Topsy-Turvy

December 2017 | Howard Markel | From the Editor-in-Chief

When I was a lad I served a term
As office boy to an Attorney’s firm.
I cleaned the windows and I swept the floor,
And I polished up the handle of the big front door . . .
I polished up that handle so carefullee
That now I am the Ruler of the Queen’s Navee!

—W.S. Gilbert, H.M.S. Pinafore

When I was a lad of only 12, I trod the boards and belted out this signature Gilbert and Sullivan patter song. To serve in the cause of full disclosure, the stage was a wood and steel platform set up in a corner of the multipurpose room at the Adlai Stevenson Elementary School of Southfield, Michigan. In the spring of 1972, my sixth-grade class performed an abridged version of Gilbert and Sullivan’s classic operetta, H.M.S. Pinafore, which first took the English-speaking world by storm in 1878 and has been continuously performed in multiple languages and nations ever since.1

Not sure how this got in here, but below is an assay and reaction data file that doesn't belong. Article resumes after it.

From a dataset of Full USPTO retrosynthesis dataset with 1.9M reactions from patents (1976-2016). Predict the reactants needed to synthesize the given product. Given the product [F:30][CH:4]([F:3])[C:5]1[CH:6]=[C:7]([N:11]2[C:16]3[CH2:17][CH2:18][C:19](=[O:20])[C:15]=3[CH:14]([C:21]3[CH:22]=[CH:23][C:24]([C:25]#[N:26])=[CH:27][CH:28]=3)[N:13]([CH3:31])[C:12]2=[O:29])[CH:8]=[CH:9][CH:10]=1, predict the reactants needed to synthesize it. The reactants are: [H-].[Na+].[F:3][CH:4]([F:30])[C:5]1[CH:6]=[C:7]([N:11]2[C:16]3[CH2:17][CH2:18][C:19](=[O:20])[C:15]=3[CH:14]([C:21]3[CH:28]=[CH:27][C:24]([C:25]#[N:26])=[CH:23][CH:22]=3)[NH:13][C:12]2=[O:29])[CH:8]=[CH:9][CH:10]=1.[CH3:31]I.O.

I began reminiscing about my Gilbert and Sullivan experience during last summer’s confounding game of musical chairs played by various members of the US Congress, occupants of the Oval Office and West Wing, and policymakers of all stripes and sizes seeking to gut the Affordable Care Act of 2010, with suggestions ranging from full repeal to “skinny” bills.

While attending a meeting of the Board on Population Health at the National Academy of Medicine in July, we were briefed by Julie Rovner, a Kaiser Health News fellow, former NPR health correspondent, and my old classmate at the University of Michigan. After she recited the multitude of permutations which, thankfully for the health of many millions of Americans, never came to pass, I told her that her twisted tale resembled a Gilbert and Sullivan production but with none of the wit, charm, or rousing music. She laughed. I didn’t.

W.H. Smith, the First Lord of the Admiralty, was a subject of mockery and ridicule even before H.M.S. Pinafore’s premier, as seen in this October 13, 1877 issue of Punch. The caption reads: Admiral Superintendent Punch. “Well, Mr. Smith, I believe you have now seen everything—armour, turrets, torpedoes—everything! Of course you understand it all!!” First Lord. “Quite so, thank you. At least I—“ (A little “queer.”) “If you don’t mind, I think I’ll now go below.” The Lords of the Admiralty arrived at Portsmouth on their annual tour of inspection.”